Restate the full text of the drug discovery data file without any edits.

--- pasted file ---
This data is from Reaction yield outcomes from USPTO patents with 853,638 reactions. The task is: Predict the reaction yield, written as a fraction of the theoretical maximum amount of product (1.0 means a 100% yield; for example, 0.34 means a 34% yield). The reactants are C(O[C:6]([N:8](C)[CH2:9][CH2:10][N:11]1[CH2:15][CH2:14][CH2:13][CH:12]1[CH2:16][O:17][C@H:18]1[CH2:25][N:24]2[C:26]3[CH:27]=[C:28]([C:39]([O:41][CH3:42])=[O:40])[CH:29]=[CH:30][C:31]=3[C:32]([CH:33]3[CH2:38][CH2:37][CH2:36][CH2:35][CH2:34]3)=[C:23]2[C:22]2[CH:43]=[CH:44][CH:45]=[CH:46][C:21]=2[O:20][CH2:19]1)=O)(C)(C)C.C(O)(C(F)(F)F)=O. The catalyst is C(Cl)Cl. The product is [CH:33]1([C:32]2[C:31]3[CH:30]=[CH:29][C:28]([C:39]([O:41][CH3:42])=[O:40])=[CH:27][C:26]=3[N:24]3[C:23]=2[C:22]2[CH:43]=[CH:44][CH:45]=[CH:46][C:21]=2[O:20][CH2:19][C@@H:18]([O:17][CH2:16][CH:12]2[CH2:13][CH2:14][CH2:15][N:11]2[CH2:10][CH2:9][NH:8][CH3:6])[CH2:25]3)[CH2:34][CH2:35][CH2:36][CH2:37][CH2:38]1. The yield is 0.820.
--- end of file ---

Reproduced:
This data is from Reaction yield outcomes from USPTO patents with 853,638 reactions. The task is: Predict the reaction yield, written as a fraction of the theoretical maximum amount of product (1.0 means a 100% yield; for example, 0.34 means a 34% yield). The reactants are C(O[C:6]([N:8](C)[CH2:9][CH2:10][N:11]1[CH2:15][CH2:14][CH2:13][CH:12]1[CH2:16][O:17][C@H:18]1[CH2:25][N:24]2[C:26]3[CH:27]=[C:28]([C:39]([O:41][CH3:42])=[O:40])[CH:29]=[CH:30][C:31]=3[C:32]([CH:33]3[CH2:38][CH2:37][CH2:36][CH2:35][CH2:34]3)=[C:23]2[C:22]2[CH:43]=[CH:44][CH:45]=[CH:46][C:21]=2[O:20][CH2:19]1)=O)(C)(C)C.C(O)(C(F)(F)F)=O. The catalyst is C(Cl)Cl. The product is [CH:33]1([C:32]2[C:31]3[CH:30]=[CH:29][C:28]([C:39]([O:41][CH3:42])=[O:40])=[CH:27][C:26]=3[N:24]3[C:23]=2[C:22]2[CH:43]=[CH:44][CH:45]=[CH:46][C:21]=2[O:20][CH2:19][C@@H:18]([O:17][CH2:16][CH:12]2[CH2:13][CH2:14][CH2:15][N:11]2[CH2:10][CH2:9][NH:8][CH3:6])[CH2:25]3)[CH2:34][CH2:35][CH2:36][CH2:37][CH2:38]1. The yield is 0.820.